ConnectED: Learning Powered by Technology

ConnectED: Learning Powered by Technology

President Obama and students with laptops

“Tec“Technology is not a silver bullet. It’s only as good as the teachers … using it as one more tool to help inspire, and teach, and work through problems.”

— President Barack Obama, November 19, 2014

The need

A fast-growing world of technologies, and the extraordinary quantity and reach of content on the Internet, have the potential to bring remarkable new possibilities to teaching and learning—helping teachers work smarter and making learning more engaging for students.

New technologies allow students to learn more, at their own pace and irrespective of geography, and to develop the knowledge and skills employers demand. Technology can provide teachers with opportunities to share best practices and personalize learning for students, and it allows parents to engage more deeply and immediately in their children's learning. Yet, despite the great potential of technology to increase access and opportunity, too often, school is the least connected part of a student's life. And while gaps by race and income in student access to technology are narrowing at a national level, disparities persist regarding internet speeds and the number and quality of computers or mobile devices in classrooms, especially those that serve high populations of minority and low-income students. Additionally, many teachers and principals are not getting the support that they need to use technology in ways that transform student learning.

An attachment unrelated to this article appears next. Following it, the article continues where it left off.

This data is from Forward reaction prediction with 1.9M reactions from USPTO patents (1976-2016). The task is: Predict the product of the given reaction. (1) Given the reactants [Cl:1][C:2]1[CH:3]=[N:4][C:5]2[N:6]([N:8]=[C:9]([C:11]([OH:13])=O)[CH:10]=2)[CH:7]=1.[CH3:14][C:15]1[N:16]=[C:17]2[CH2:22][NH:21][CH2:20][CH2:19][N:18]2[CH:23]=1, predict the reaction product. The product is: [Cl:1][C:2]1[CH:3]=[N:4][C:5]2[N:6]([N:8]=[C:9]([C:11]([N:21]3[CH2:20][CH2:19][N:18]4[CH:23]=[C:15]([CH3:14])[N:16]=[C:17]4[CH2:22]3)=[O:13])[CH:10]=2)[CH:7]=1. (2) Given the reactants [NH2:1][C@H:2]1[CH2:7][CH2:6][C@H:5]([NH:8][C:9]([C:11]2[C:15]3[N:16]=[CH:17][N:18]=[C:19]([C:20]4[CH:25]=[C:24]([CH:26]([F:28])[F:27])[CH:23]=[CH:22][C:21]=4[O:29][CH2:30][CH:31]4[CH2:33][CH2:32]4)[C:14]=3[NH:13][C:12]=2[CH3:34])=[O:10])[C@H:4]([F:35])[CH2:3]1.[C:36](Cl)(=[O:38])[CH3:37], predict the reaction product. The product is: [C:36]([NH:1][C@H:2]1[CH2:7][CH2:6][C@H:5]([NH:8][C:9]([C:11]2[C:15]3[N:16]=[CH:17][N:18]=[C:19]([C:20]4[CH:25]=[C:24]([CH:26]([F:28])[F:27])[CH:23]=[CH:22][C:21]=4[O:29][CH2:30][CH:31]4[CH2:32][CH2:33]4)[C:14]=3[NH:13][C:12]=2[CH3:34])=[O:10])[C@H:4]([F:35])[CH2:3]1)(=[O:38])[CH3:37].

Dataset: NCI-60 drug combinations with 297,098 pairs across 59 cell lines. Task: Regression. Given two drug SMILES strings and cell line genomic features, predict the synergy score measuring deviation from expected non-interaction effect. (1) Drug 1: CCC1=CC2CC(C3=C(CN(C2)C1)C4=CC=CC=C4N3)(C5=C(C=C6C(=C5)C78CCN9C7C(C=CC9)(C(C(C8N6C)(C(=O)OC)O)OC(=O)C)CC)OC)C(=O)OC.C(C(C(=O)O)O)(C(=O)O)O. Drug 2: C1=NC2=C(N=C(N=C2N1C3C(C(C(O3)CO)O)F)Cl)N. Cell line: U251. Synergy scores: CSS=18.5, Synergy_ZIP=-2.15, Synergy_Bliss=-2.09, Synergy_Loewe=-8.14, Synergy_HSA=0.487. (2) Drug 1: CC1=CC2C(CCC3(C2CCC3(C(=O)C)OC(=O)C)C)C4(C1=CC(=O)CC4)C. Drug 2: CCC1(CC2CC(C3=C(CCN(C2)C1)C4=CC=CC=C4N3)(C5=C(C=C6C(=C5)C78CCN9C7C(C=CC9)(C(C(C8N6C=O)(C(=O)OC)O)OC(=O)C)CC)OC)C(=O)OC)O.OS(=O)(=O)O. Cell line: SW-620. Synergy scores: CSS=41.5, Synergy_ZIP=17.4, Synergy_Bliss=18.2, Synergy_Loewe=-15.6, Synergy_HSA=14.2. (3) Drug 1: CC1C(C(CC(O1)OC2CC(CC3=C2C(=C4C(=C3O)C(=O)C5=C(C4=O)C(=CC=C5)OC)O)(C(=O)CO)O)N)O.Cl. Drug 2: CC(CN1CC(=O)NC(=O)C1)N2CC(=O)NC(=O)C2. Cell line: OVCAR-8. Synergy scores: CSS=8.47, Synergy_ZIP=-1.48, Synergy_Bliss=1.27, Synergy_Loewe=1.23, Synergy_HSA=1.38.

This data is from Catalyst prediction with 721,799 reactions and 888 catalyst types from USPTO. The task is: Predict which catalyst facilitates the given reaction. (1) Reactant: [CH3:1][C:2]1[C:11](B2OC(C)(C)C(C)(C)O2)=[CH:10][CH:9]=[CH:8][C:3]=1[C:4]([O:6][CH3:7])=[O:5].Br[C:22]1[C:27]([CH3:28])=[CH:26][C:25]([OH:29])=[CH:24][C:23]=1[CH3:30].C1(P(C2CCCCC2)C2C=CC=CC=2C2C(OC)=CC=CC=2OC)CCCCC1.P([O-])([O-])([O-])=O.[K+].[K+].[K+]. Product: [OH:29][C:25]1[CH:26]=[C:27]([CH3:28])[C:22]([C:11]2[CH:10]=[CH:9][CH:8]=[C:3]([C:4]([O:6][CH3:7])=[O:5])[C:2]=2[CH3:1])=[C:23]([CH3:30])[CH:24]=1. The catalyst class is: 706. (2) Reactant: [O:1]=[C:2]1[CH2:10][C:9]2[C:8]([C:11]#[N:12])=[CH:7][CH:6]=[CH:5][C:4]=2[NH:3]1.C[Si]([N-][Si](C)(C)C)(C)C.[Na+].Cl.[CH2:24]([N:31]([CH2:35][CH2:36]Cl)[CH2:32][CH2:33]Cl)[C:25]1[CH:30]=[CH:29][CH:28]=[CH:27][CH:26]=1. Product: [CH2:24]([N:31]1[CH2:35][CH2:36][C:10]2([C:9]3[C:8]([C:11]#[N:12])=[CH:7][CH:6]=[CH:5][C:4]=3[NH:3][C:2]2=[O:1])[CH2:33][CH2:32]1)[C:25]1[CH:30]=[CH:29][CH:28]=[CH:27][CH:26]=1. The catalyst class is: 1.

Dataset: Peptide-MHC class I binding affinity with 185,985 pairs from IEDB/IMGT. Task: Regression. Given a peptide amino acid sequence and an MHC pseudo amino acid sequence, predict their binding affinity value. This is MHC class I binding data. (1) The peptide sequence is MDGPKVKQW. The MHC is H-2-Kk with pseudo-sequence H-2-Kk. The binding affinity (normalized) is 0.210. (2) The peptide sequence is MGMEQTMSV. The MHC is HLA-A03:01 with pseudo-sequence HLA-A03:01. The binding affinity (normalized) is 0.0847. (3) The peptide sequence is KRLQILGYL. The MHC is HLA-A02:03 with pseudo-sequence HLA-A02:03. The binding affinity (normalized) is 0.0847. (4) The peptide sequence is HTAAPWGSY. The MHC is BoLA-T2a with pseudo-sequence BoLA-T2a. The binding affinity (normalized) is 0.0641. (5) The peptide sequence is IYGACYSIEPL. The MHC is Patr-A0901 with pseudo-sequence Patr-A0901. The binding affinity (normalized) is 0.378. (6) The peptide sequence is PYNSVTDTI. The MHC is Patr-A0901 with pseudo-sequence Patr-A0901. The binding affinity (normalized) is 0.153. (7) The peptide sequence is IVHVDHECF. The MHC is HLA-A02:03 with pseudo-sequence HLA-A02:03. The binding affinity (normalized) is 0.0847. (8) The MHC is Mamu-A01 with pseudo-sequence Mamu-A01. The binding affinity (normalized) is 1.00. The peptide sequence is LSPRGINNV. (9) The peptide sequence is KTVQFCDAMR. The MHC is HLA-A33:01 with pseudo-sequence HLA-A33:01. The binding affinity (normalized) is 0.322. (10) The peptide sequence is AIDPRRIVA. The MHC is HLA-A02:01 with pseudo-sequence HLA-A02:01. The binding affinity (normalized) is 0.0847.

The goal

A wide range of technological innovations can help teachers make schools into incubators of exploration and invention. Such innovations also can help educators to become collaborators in learning, seeking new knowledge while continuously acquiring new skills alongside their students.

All of that is possible when schools have appropriate technology, fast Internet connections, and supports that train educators to use new technologies and allow them to ensure the security and privacy of students' information.

All of that is possible when schools have appropriate technology, fast Internet connections, and supports that train educators to use new technologies and allow them to ensure the security and privacy of students' information.

Today, however, less than a third of educators say their school's Internet connection meets their teaching needs. Although 91 percent of teachers have access to computers in their classrooms, less than a quarter say they have the right level of technology. And teachers do not get enough training and support to integrate technology in their classrooms and lessons. President Obama has called for a bold, 5-year effort called ConnectED, with the goal of providing high-speed broadband and wireless to 99 percent of students and improving the skills of teachers—providing every educator in America with support and training to integrate technology into classroom lessons.

The plan